By Laura Freeman
Experience can be a strong source of inspiration. Many who go into healing professions can trace their interest back to a time when they or someone near them went through a health challenge.
For Luke Bice, being born with a serious heart defect originally led him to want to become a neonatal cardiothoracic surgeon. “I wanted to help save babies with congenital heart defects,” he said. “After a couple of years studying biology on the premed track, it seemed that treatment for these types of disorders was already well-advanced. I talked with a friend’s father who worked with a large healthcare organization and realized that healthcare administration offered the potential for creating beneficial changes on a broad scale. So I changed my major at Samford University to Healthcare Administration.”
During a course in contemporary issues in healthcare, Bice went to instructor Courtney N. Haun, PhD, MPH, to ask about opportunities to participate in research.
“I challenged Luke to think about topics that would be of particular interest to him,” Haun said. “He shared that he had been born with a critical congenital heart defect (CCHD). I suggested that he look into the topic to see if he could identify an area where more data research was needed.”
Bice, who grew up in Geneva, Illinois, was diagnosed at birth with dextro-transposition of the great arteries (D-TGA), with the aorta and pulmonary artery reversed where they connect to the heart, preventing it from pumping oxygenated blood throughout the body.
“I was air lifted to UNC Children’s Hospital, where I received an open heart surgery called an Arterial Switch operation,” he said. “Since then, I have been blessed with good health and have not been physically or mentally limited. The condition is not expected to cause any future problems.”
In reviewing related literature, Bice found a study in JAMA about newborn screening for heart defects and the lives those screenings had potentially saved. He noticed that the findings in the study had only been reported through 2013.
“Luke set out to bring those findings up to date and expand the study as far out as available data allowed,” Haun said. “We worked together to set up a format for gathering aggregate state-level data from the CDC for analysis to evaluate CCHD and CCHD-related deaths in the U.S. between January 1, 2007 and December 31, 2019.”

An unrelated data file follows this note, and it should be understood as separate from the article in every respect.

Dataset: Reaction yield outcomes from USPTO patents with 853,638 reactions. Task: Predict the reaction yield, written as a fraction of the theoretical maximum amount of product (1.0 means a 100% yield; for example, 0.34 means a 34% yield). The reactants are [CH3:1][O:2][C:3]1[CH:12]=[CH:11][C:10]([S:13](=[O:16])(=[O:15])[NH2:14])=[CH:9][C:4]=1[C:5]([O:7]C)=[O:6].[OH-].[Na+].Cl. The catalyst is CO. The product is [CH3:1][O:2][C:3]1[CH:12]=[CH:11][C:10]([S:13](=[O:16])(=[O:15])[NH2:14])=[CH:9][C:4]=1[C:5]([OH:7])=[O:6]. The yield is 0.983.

Bice said, “The study includes data from before and after implementation of mandatory screenings for CCHDs. 13 conditions included in the study were identified through the CCHD-related ICD-10 codes provided by the National Library of Medicine’s Newborn Screening and Coding Terminology Guide.”
Findings from the research project showed a decline in early infant death rates due to CCHDs associated with a nationwide mandatory screening policy. This provides support for policies such as a pulse ox mandate that improves care and saves lives.
Haun said, “The research project was an incredible accomplishment for an undergraduate student. The initial findings were presented at the 2022 Alabama Academy of Sciences Conference. Positive feedback and suggestions helped to tailor the study design. Then Luke presented a poster at the 2022 Samford Research Colloquia.”
Before submitting an article on the research for publication in a peer-reviewed journal, Bice and Haun felt the project could be further improved by input from experts in the field. David Naftel, MD, 2021 Pediatric Heart Transplant Society Lifetime Achievement Award recipient, came to Samford and met with Bice and Haun. His expertise in statistics and pediatric heart health provided insights that were beneficial in preparing the manuscript.
The Status of Critical Congenital Heart Defect Infant Deaths After Pulse-Oximetry Screening Mandates has been accepted for publication in The Journal of the Alabama Academy of Science.
Mentoring is another form of paying it forward, passing on skills and knowledge to the next generation. “It has been a blessing to serve as a research mentor to Luke, connect with experts in this particular area, and see Luke’s passion for this field be brought to fruition,” Haun said.
“Dr. Haun’s guidance and help were essential to making this research possible,” Bice said. “We hope our research will provide insights into the effectiveness of such policies and support their continued use in reducing infant mortality as well as saving lives and improving health in people of all ages.”